Released Aug. 3, the U.S. Environmental Protection Agency’s final Clean Power Plan, designed under section 111(d) of the Clean Air Act, aims to reduce carbon dioxide emissions from existing fossil fuel-fired power plants by 32 percent below 2005 levels by 2030. One of the key changes in the final Clean Power Plan was to promote cross-state emissions trading between states, including through the establishment of mass-based targets and “trading-ready” mechanisms. This free CSG eCademy webcast features experts who discuss state emissions trading options as well as federal plans for states that fail to submit a satisfactory state plan that embraces trading.

During a recent CSG eCademy webcast, “Pricing Rooftop Solar: Sustainability, Fairness & Promoting Productivity,” two former regulatory commissioners discussed the process used to set utility rates and how to ensure cost fairness and affordability while enabling the growth of distributed generation.

CSG South

Energy policies in Southern Legislative Conference (SLC) member states are undergoing substantial changes as installations of distributed generation systems, such as rooftop solar panels and other small-scale renewable energy technologies, continue to expand. This expansion has been encouraged by state and federal tax credits, which have made renewable energy technology, especially solar energy technology, increasingly affordable. Further encouraging the installation of distributed generation technologies is the availability of net metering programs, whereby customers who generate some of their own electricity are able to offset their electricity bills by selling their excess power back to a utility provider. Net metering allows customers a chance to recoup the high initial cost of installing distributed generation systems, and may provide a positive return on investment.

Increases in the use of distributed generation systems by consumers have led to an increase in demand for utilities to offer net metering. Of the 15 states represented by the SLC, 11 have statewide net metering policies, while Texas has a voluntary policy. Alabama, Mississippi and Tennessee do not yet have net metering policies in place. This SLC Regional Resource reviews the concept of net metering and analyzes the status and nature of net metering legislation and trends in SLC member states.

The comment period closed for the EPA's proposed Clean Power Plan rule on Dec. 1. The total number of comment submissions is on track to reach close to 2 million -maybe even exceed it.  Between now and mid-spring the EPA will be busy sifting through comments to aid in crafting the final rule scheduled to be released in June, 2015.  State environmental agencies, the agencies responsible for developing compliance plans, had much to say about the EPA proposal and most states submitted comments.

The Department of Energy's Energy Information Administration (EIA) announced today the launching of a greatly enhanced state energy portal which can provide users a dynamic and customizable tool that can display and manipulate energy data. 

Earlier this week, Governor Andrew Cuomo's administration announced its intention to re-start the regulatory review process by the Department of Environmental Conservation which has drawn intense public attention to determine if hydraulic fracturing should be allowed. This significant change in course is especially noteworthy as a potential compromise was floated only three months ago to try and ease the political stalemate by allowing limited fracking in counties and communities that support the technique near the Pennsylvania border where significant drilling is occurring in the Marcellus Shale.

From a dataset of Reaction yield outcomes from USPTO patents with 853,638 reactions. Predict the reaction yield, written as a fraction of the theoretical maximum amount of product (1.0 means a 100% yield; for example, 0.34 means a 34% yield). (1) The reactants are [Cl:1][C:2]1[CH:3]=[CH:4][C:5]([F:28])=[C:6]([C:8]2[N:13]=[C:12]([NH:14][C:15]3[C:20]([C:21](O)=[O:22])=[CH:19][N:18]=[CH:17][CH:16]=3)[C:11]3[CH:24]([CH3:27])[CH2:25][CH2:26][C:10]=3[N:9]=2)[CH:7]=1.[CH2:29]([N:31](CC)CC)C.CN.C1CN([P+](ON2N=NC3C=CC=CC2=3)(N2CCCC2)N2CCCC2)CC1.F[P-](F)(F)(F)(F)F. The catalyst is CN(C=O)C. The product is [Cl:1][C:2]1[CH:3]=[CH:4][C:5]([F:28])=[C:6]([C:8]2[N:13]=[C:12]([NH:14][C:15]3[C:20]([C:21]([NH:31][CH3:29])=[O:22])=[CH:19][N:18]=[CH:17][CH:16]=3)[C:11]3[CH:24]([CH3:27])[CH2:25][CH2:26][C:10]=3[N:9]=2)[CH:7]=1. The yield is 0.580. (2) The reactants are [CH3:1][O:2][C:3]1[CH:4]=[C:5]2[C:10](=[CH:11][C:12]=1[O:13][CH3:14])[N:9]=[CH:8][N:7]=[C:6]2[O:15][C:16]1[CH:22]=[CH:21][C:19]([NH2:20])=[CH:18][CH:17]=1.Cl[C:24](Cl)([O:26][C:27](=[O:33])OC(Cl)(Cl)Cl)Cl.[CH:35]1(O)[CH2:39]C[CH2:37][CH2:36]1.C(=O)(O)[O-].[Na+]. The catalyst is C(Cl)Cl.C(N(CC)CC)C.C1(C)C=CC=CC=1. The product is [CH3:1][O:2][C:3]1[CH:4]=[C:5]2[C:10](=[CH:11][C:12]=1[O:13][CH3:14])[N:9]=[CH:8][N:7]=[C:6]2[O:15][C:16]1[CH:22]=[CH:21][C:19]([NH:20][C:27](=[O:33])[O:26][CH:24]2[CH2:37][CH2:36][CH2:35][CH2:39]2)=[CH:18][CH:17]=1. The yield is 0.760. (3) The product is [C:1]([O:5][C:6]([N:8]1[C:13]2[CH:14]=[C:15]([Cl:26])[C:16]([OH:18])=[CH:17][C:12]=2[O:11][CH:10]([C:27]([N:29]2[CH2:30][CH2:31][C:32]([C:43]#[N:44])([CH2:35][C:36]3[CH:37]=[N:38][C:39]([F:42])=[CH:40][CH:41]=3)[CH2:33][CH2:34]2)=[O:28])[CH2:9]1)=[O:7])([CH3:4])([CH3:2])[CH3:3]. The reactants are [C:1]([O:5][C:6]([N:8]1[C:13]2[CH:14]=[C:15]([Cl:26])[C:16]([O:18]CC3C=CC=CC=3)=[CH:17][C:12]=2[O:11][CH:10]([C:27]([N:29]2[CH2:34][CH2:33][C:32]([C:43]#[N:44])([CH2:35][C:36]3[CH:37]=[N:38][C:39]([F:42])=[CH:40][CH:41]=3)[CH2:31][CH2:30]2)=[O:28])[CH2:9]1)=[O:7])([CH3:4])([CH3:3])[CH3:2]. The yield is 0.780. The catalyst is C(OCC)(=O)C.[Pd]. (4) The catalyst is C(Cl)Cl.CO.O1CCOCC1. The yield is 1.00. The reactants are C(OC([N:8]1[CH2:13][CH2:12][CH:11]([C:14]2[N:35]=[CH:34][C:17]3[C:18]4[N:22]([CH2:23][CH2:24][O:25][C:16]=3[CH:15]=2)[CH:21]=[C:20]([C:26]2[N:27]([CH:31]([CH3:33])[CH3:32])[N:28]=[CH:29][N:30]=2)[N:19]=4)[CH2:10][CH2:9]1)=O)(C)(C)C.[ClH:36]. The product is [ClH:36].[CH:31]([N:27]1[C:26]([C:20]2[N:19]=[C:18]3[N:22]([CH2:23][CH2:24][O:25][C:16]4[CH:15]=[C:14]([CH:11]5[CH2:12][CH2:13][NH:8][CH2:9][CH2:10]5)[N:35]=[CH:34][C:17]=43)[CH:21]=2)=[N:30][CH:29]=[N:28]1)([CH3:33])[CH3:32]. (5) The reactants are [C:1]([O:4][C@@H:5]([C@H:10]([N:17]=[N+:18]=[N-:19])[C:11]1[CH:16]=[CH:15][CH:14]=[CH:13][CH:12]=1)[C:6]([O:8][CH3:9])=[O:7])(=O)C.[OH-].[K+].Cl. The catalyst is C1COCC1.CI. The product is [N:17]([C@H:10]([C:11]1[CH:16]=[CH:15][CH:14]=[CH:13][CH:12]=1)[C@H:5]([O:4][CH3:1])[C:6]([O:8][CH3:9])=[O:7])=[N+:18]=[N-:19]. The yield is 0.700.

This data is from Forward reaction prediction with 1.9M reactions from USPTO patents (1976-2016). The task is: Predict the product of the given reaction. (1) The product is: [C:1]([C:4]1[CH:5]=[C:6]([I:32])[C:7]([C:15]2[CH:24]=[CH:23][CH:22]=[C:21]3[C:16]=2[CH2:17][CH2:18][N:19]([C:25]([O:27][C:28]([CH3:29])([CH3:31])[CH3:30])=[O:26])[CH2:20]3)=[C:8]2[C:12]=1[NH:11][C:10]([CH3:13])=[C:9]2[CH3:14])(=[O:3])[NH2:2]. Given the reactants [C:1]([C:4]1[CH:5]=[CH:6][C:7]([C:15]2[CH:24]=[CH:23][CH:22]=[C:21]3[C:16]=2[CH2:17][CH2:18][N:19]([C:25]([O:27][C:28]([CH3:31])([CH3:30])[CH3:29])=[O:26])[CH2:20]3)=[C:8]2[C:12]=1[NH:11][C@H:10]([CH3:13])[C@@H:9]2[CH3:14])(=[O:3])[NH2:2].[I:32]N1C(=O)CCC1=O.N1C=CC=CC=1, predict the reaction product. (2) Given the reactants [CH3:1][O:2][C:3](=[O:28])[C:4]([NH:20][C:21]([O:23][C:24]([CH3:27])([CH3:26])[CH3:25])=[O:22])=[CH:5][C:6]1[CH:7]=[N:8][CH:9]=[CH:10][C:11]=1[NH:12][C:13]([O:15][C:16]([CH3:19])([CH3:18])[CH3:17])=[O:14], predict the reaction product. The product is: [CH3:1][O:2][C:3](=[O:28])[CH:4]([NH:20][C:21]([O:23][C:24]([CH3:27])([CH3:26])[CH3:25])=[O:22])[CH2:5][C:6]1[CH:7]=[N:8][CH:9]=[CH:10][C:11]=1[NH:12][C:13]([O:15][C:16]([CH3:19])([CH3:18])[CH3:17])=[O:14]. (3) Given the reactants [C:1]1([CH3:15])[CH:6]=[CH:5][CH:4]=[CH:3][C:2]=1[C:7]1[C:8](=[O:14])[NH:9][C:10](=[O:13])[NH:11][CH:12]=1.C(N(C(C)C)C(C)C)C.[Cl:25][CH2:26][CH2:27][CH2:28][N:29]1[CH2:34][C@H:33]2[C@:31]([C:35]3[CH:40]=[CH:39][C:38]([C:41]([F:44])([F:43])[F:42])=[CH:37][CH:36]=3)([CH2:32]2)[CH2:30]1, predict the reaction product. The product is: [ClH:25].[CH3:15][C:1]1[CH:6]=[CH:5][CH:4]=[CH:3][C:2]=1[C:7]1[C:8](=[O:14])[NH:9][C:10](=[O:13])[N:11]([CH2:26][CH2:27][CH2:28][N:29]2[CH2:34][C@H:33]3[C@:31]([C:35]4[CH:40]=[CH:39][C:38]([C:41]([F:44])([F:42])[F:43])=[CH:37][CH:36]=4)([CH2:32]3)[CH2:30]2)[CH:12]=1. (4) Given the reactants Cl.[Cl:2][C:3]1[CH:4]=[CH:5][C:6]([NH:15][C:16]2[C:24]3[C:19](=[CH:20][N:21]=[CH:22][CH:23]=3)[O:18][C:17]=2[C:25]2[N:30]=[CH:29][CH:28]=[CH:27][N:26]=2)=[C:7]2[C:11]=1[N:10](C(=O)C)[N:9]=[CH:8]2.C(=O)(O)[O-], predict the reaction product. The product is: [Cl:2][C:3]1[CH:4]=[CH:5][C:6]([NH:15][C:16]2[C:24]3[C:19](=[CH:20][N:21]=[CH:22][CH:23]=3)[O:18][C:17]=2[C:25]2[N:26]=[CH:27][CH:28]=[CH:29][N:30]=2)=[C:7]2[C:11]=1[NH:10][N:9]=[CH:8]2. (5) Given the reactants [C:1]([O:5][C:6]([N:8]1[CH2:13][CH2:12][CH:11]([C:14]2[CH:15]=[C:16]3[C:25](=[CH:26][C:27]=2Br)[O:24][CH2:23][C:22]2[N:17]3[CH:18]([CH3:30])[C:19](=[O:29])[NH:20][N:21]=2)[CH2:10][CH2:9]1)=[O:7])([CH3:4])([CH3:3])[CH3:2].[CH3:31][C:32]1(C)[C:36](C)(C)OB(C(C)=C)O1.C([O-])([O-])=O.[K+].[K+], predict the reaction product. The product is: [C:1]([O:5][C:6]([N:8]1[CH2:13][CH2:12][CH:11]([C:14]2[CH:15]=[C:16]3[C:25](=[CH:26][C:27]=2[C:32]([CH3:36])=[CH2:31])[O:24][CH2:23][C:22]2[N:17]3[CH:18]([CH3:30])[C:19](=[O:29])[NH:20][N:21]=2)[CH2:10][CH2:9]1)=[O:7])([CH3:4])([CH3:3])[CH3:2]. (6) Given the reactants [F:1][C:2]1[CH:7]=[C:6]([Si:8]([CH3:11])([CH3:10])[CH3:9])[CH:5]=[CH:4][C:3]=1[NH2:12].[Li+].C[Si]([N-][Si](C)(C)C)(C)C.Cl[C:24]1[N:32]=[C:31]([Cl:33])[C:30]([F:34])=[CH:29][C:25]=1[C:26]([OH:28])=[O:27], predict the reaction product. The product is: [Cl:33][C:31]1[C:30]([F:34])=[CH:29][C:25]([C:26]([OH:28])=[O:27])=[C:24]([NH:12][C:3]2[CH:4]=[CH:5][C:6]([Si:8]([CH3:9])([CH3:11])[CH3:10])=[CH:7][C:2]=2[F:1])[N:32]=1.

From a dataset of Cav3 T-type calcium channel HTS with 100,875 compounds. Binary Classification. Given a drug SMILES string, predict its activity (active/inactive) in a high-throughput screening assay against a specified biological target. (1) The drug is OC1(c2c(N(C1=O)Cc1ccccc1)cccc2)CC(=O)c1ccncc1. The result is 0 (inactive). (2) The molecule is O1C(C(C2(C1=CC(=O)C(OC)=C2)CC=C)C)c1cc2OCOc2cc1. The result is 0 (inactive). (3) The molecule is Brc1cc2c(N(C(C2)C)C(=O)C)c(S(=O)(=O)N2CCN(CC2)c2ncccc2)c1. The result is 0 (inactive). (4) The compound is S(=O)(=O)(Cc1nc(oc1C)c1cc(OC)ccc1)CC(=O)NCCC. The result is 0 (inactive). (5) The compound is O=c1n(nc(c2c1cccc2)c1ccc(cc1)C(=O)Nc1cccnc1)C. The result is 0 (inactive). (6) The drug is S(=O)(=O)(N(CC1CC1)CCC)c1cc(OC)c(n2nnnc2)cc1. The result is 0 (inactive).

A group of large trade organizations representing electric utilities and co-ops are legally challenging a March 2011 ruling from the Federal Energy Regulatory Commission (FERC) concerning the rate structure for "demand-response" technology, which are essentially agreements with customers or companies to receive compensation for reducing power demand during peak usage. The utilities argue that the FERC rule overcompensates demand-response providers and promotes the wrong signals to markets to discourage building needed baseload power generation. Demand-response companies unsurprisingly disagree, and contend that the rate structure is necessary to help reduce overall energy consumption, give more options to customers, and that it is cheaper in the long run to offset electricity demand rather than building new power plants.

The Chairman of the Senate Energy and Natural Resources Committee, Senator Jeff Bingaman, is expected to soon introduce legislation mandating a Clean Energy Standard. Although details have not been published, it's expected that the legislation was based off a report drafted by the Energy Information Administration and will essentially let all forms of electricity generation that produce less CO2 than current state-of-the-art coal plants to qualify under the mandate based on a sliding-scale. Most congressional observers doubt there are enough votes in the Senate to pass the initiative, but Bingaman's proposal may provide some of the policy framework for the Administration's push for developing a Clean Energy Standard.

The President unveiled his $3.8 trillion budget for Fiscal Year 2013 which resonated broad themes from his State of the Union speech last month before Congress. Energy and environmental issues were key highlights of the budget’s rollout, with a heavy focus on developing new clean energy, advancing research and development funding for alternative energy, as well as promoting advanced manufacturing jobs.

TransCanada has faced many hurdles in its multi-year effort to get a new 1,700-mile oil pipeline built. But this fall, the energy infrastructure company ran up against perhaps its stiffest opposition yet — from concerned residents and lawmakers in the state of Nebraska.